The original spotlight was technically a limelight, also called a Drummond light or calcium light. The source of light was an oxyhydrogen flame directed at a cylinder of calcium or lime. It threw off an intense light which was used in the theater to light up important actors and scenes and draw attention to them.
Goldsworth Gurney is credited with discovering this property of lime in the early 1800s. Thomas Drummond recognized its value as a surveying instrument and devised the limelight burner. It was limelight burners that provided light in the underwater caissons that are the foundations of the Brooklyn Bridge. The caissons were pressurized by compressed air to keep the river water out. Drummond’s limelight burners were a relatively safe light source in an otherwise dangerous and difficult work environment.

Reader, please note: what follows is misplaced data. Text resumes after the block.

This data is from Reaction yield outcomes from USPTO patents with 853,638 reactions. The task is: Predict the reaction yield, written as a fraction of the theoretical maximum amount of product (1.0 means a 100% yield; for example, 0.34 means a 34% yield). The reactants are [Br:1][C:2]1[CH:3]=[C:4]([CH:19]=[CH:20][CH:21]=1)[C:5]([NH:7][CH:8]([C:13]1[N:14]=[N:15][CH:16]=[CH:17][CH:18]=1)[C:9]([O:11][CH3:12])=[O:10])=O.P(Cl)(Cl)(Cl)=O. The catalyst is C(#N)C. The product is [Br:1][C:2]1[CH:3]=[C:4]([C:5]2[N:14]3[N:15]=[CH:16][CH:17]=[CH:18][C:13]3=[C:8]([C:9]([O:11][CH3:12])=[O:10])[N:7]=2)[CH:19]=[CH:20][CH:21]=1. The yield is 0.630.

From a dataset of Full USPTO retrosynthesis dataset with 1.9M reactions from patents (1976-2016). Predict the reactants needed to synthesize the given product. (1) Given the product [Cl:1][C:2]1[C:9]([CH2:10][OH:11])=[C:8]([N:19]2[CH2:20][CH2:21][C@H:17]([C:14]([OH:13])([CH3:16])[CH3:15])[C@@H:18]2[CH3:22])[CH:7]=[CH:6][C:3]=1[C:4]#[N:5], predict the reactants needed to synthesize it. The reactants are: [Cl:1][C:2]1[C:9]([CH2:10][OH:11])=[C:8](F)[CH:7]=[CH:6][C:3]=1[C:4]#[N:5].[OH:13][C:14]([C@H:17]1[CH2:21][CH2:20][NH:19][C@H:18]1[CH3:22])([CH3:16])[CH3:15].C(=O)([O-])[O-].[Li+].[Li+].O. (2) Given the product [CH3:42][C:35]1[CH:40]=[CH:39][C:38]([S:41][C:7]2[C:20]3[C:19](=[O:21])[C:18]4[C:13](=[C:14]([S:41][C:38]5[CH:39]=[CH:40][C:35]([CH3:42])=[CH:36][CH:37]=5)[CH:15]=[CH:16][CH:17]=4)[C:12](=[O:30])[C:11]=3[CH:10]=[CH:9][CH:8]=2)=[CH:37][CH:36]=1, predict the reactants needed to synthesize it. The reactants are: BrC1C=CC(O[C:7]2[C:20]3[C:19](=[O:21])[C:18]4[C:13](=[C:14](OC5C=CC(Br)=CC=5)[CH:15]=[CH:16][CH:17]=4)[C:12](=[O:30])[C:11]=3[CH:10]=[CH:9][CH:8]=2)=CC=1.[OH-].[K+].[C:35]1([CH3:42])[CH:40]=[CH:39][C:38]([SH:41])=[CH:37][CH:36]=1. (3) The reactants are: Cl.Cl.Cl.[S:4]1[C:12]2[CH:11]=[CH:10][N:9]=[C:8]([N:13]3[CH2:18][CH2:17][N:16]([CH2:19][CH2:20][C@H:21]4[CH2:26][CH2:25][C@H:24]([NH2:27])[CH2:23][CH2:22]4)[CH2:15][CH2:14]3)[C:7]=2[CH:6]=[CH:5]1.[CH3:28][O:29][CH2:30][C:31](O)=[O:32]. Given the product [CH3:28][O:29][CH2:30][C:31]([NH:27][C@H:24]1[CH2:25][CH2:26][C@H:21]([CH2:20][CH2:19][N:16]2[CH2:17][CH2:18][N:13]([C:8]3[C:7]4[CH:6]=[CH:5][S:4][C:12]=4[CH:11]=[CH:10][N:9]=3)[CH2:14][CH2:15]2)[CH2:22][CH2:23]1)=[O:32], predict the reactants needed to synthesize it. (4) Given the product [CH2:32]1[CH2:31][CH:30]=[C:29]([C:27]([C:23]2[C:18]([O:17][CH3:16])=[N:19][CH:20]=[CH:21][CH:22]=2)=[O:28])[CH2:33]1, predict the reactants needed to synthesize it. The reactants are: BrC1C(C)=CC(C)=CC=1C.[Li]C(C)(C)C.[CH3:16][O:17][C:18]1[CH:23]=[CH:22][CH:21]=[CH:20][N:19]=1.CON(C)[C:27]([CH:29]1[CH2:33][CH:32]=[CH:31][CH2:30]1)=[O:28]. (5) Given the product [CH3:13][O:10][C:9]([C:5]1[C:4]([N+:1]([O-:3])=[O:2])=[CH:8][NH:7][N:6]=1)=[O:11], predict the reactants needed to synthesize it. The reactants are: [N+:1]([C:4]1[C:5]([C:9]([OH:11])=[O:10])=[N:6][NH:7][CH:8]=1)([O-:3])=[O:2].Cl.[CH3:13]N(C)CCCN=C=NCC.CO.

Electricity has since replaced the lime-sourced light. But the spotlight remains a critical piece of stage and theater lighting. Limelight has evolved to refer not only to the source of light, but to the center of attention and is almost always used in that figurative sense.
Awards season shines a light on accomplishments — award-winning performances, winning seasons. The media widens the limelight to focus on winners’ fashion, lifestyle, and behavioral choices, but the limelight does not penetrate to the heart. That’s where the choices and accomplishments that really matter are determined.